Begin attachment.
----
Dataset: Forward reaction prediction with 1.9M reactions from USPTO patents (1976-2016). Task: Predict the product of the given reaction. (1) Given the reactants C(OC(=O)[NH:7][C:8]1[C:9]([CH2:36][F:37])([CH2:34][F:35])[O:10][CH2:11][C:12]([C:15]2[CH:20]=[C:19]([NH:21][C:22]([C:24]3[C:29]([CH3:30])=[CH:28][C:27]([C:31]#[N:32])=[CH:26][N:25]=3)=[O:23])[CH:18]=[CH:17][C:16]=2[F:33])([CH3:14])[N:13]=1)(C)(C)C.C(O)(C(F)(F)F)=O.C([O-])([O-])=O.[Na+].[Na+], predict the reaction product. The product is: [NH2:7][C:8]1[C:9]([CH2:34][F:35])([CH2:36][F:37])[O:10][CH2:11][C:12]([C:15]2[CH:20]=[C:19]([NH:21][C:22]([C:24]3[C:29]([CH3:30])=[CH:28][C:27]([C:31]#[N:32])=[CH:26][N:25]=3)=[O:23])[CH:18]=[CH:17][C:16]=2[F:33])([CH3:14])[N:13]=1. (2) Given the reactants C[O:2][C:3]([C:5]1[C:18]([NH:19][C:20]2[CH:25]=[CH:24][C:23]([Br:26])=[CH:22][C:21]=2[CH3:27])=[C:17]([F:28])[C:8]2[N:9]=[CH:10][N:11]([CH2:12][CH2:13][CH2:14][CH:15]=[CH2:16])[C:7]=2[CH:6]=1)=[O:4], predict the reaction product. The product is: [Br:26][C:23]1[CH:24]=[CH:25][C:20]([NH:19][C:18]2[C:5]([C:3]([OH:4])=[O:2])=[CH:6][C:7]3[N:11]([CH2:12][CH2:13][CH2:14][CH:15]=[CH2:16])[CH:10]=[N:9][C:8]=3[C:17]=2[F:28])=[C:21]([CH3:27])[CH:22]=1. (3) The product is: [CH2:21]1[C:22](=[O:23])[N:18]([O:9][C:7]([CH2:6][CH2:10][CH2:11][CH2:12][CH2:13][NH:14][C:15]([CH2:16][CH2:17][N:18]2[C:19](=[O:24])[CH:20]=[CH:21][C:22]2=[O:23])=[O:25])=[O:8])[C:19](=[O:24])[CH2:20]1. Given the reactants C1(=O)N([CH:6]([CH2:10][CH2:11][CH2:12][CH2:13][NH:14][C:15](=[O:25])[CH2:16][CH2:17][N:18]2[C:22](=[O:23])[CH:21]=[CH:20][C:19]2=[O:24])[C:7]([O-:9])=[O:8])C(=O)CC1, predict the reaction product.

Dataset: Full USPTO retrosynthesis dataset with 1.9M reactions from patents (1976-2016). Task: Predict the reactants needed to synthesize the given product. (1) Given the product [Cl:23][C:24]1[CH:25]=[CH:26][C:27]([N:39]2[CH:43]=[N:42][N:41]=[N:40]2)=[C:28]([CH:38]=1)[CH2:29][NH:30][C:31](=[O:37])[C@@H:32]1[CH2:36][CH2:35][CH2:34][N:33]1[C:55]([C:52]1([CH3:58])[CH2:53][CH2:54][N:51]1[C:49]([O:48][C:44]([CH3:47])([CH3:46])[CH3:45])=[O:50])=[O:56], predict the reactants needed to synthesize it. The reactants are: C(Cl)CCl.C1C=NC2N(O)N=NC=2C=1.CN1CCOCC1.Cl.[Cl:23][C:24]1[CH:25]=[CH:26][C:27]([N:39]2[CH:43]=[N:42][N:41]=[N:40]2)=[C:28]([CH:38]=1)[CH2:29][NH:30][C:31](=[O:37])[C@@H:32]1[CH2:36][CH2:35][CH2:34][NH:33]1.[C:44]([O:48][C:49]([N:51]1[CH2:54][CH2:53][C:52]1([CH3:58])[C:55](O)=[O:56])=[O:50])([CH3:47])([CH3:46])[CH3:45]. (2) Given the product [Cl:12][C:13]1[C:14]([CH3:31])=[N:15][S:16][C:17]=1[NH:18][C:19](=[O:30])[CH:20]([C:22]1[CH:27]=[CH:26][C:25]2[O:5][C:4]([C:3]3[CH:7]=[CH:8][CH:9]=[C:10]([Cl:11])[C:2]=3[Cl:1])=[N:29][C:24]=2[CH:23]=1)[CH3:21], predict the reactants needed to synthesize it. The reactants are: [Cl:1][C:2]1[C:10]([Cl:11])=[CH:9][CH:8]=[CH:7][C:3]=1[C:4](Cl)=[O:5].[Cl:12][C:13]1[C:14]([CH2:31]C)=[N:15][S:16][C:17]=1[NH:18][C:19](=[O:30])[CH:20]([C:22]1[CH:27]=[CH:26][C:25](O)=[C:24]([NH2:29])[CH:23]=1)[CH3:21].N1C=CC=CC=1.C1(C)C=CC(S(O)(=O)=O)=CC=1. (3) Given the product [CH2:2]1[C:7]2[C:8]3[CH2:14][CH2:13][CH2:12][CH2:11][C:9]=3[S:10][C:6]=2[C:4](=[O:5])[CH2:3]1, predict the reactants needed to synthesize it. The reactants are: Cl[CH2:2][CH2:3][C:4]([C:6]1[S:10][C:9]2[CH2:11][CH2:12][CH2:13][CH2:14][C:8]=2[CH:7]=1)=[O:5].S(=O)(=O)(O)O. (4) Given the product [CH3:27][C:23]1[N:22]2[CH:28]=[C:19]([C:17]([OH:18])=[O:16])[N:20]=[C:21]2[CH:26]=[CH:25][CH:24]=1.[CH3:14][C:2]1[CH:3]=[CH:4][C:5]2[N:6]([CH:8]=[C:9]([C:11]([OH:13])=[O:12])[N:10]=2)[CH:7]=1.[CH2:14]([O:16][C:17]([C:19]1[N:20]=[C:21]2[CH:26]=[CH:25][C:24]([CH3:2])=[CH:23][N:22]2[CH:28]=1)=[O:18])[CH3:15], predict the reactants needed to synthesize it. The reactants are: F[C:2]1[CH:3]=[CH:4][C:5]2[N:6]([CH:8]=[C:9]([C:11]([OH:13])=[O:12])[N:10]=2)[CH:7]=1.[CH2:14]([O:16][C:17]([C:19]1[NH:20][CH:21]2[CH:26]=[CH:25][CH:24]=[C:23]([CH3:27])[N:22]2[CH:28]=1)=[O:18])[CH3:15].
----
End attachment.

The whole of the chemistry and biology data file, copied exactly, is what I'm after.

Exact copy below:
Dataset: Forward reaction prediction with 1.9M reactions from USPTO patents (1976-2016). Task: Predict the product of the given reaction. (1) Given the reactants C(OC(=O)[NH:7][C:8]1[C:9]([CH2:36][F:37])([CH2:34][F:35])[O:10][CH2:11][C:12]([C:15]2[CH:20]=[C:19]([NH:21][C:22]([C:24]3[C:29]([CH3:30])=[CH:28][C:27]([C:31]#[N:32])=[CH:26][N:25]=3)=[O:23])[CH:18]=[CH:17][C:16]=2[F:33])([CH3:14])[N:13]=1)(C)(C)C.C(O)(C(F)(F)F)=O.C([O-])([O-])=O.[Na+].[Na+], predict the reaction product. The product is: [NH2:7][C:8]1[C:9]([CH2:34][F:35])([CH2:36][F:37])[O:10][CH2:11][C:12]([C:15]2[CH:20]=[C:19]([NH:21][C:22]([C:24]3[C:29]([CH3:30])=[CH:28][C:27]([C:31]#[N:32])=[CH:26][N:25]=3)=[O:23])[CH:18]=[CH:17][C:16]=2[F:33])([CH3:14])[N:13]=1. (2) Given the reactants C[O:2][C:3]([C:5]1[C:18]([NH:19][C:20]2[CH:25]=[CH:24][C:23]([Br:26])=[CH:22][C:21]=2[CH3:27])=[C:17]([F:28])[C:8]2[N:9]=[CH:10][N:11]([CH2:12][CH2:13][CH2:14][CH:15]=[CH2:16])[C:7]=2[CH:6]=1)=[O:4], predict the reaction product. The product is: [Br:26][C:23]1[CH:24]=[CH:25][C:20]([NH:19][C:18]2[C:5]([C:3]([OH:4])=[O:2])=[CH:6][C:7]3[N:11]([CH2:12][CH2:13][CH2:14][CH:15]=[CH2:16])[CH:10]=[N:9][C:8]=3[C:17]=2[F:28])=[C:21]([CH3:27])[CH:22]=1. (3) The product is: [CH2:21]1[C:22](=[O:23])[N:18]([O:9][C:7]([CH2:6][CH2:10][CH2:11][CH2:12][CH2:13][NH:14][C:15]([CH2:16][CH2:17][N:18]2[C:19](=[O:24])[CH:20]=[CH:21][C:22]2=[O:23])=[O:25])=[O:8])[C:19](=[O:24])[CH2:20]1. Given the reactants C1(=O)N([CH:6]([CH2:10][CH2:11][CH2:12][CH2:13][NH:14][C:15](=[O:25])[CH2:16][CH2:17][N:18]2[C:22](=[O:23])[CH:21]=[CH:20][C:19]2=[O:24])[C:7]([O-:9])=[O:8])C(=O)CC1, predict the reaction product.

Dataset: Full USPTO retrosynthesis dataset with 1.9M reactions from patents (1976-2016). Task: Predict the reactants needed to synthesize the given product. (1) Given the product [Cl:23][C:24]1[CH:25]=[CH:26][C:27]([N:39]2[CH:43]=[N:42][N:41]=[N:40]2)=[C:28]([CH:38]=1)[CH2:29][NH:30][C:31](=[O:37])[C@@H:32]1[CH2:36][CH2:35][CH2:34][N:33]1[C:55]([C:52]1([CH3:58])[CH2:53][CH2:54][N:51]1[C:49]([O:48][C:44]([CH3:47])([CH3:46])[CH3:45])=[O:50])=[O:56], predict the reactants needed to synthesize it. The reactants are: C(Cl)CCl.C1C=NC2N(O)N=NC=2C=1.CN1CCOCC1.Cl.[Cl:23][C:24]1[CH:25]=[CH:26][C:27]([N:39]2[CH:43]=[N:42][N:41]=[N:40]2)=[C:28]([CH:38]=1)[CH2:29][NH:30][C:31](=[O:37])[C@@H:32]1[CH2:36][CH2:35][CH2:34][NH:33]1.[C:44]([O:48][C:49]([N:51]1[CH2:54][CH2:53][C:52]1([CH3:58])[C:55](O)=[O:56])=[O:50])([CH3:47])([CH3:46])[CH3:45]. (2) Given the product [Cl:12][C:13]1[C:14]([CH3:31])=[N:15][S:16][C:17]=1[NH:18][C:19](=[O:30])[CH:20]([C:22]1[CH:27]=[CH:26][C:25]2[O:5][C:4]([C:3]3[CH:7]=[CH:8][CH:9]=[C:10]([Cl:11])[C:2]=3[Cl:1])=[N:29][C:24]=2[CH:23]=1)[CH3:21], predict the reactants needed to synthesize it. The reactants are: [Cl:1][C:2]1[C:10]([Cl:11])=[CH:9][CH:8]=[CH:7][C:3]=1[C:4](Cl)=[O:5].[Cl:12][C:13]1[C:14]([CH2:31]C)=[N:15][S:16][C:17]=1[NH:18][C:19](=[O:30])[CH:20]([C:22]1[CH:27]=[CH:26][C:25](O)=[C:24]([NH2:29])[CH:23]=1)[CH3:21].N1C=CC=CC=1.C1(C)C=CC(S(O)(=O)=O)=CC=1. (3) Given the product [CH2:2]1[C:7]2[C:8]3[CH2:14][CH2:13][CH2:12][CH2:11][C:9]=3[S:10][C:6]=2[C:4](=[O:5])[CH2:3]1, predict the reactants needed to synthesize it. The reactants are: Cl[CH2:2][CH2:3][C:4]([C:6]1[S:10][C:9]2[CH2:11][CH2:12][CH2:13][CH2:14][C:8]=2[CH:7]=1)=[O:5].S(=O)(=O)(O)O. (4) Given the product [CH3:27][C:23]1[N:22]2[CH:28]=[C:19]([C:17]([OH:18])=[O:16])[N:20]=[C:21]2[CH:26]=[CH:25][CH:24]=1.[CH3:14][C:2]1[CH:3]=[CH:4][C:5]2[N:6]([CH:8]=[C:9]([C:11]([OH:13])=[O:12])[N:10]=2)[CH:7]=1.[CH2:14]([O:16][C:17]([C:19]1[N:20]=[C:21]2[CH:26]=[CH:25][C:24]([CH3:2])=[CH:23][N:22]2[CH:28]=1)=[O:18])[CH3:15], predict the reactants needed to synthesize it. The reactants are: F[C:2]1[CH:3]=[CH:4][C:5]2[N:6]([CH:8]=[C:9]([C:11]([OH:13])=[O:12])[N:10]=2)[CH:7]=1.[CH2:14]([O:16][C:17]([C:19]1[NH:20][CH:21]2[CH:26]=[CH:25][CH:24]=[C:23]([CH3:27])[N:22]2[CH:28]=1)=[O:18])[CH3:15].